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Date of publication: Nov 6, 2017

Jorg van Leeuwen

Chairman
Netherlands Chamber of Commerce in Japan
www.nccj.jp
Head of Dutch Desk
PwC Tax Japan
www.pwc.com/jp/en/tax.html

Date of birth: Jan. 19, 1989

Hometown: Bergen op Zoom, the Netherlands

Number of years in Japan (cumulative): 1.5 (as of October 2017)

Jorg van Leeuwen
Q1: What was your first encounter with Japan?

That must have been the judo classes in which I participated as a young boy in rural Netherlands. I wish I could say I was a natural talent, but that would be a blatant lie. A more lasting encounter with Japan followed in my teenage (gaming) years through the Final Fantasy franchise.

Q2: Please state your motto in life and why you have chosen it.

Never stop exploring, and always do everything you do with conviction. Actually, those are two mottos but they go together well. Life gets so much more interesting if you do new stuff and go to new places, especially if you do so with passion and an open mind.

Q3 : Over your career, what achievement are you the proudest of?

Although I’m definitely proud of the degrees I earned and the technical articles I published in my field of expertise, I’m especially proud of a classical music contest I won after 1 year of intensive studies at the conservatory. It was in no way a prestigious or well-known contest, but winning it was the ultimate recognition of what I had achieved in a period of much blood, sweat and tears.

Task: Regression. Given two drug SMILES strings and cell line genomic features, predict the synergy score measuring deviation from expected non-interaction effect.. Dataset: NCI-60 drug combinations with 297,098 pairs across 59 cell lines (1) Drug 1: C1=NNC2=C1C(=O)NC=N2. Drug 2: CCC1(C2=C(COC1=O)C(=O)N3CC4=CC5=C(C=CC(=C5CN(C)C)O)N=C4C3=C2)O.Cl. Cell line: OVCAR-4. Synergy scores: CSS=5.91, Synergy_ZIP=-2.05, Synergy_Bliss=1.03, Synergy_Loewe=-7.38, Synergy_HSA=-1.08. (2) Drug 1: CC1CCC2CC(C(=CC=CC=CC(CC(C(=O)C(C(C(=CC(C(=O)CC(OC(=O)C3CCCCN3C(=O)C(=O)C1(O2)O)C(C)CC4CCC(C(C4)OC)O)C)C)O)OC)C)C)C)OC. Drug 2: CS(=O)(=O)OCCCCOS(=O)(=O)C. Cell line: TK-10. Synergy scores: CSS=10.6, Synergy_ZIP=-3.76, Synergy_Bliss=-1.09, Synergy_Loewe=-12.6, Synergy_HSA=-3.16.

Q4 : What are your goals during your time in Japan, your current position or in life?

I will be satisfied if I can conclude after my secondment to Japan that I have gained a deeper understanding of the Japanese culture, to such a degree that I will be able to successfully bridge the cultural differences with the Western world in business and personal environments, but doing so without losing sight of my own (Dutch) values and beliefs.

Q5 : What wisdom, advice or tips can you give to people living and working in Japan?

I can recommend everyone living in urban Japan to travel town by bike rather than by train. It’s by far the best method of transportation and allows you to discover interesting places that you miss when traveling underground. There are not so many places in the world where you can bike so freely and at the same time so safely.

Last updated: Sep 14, 2018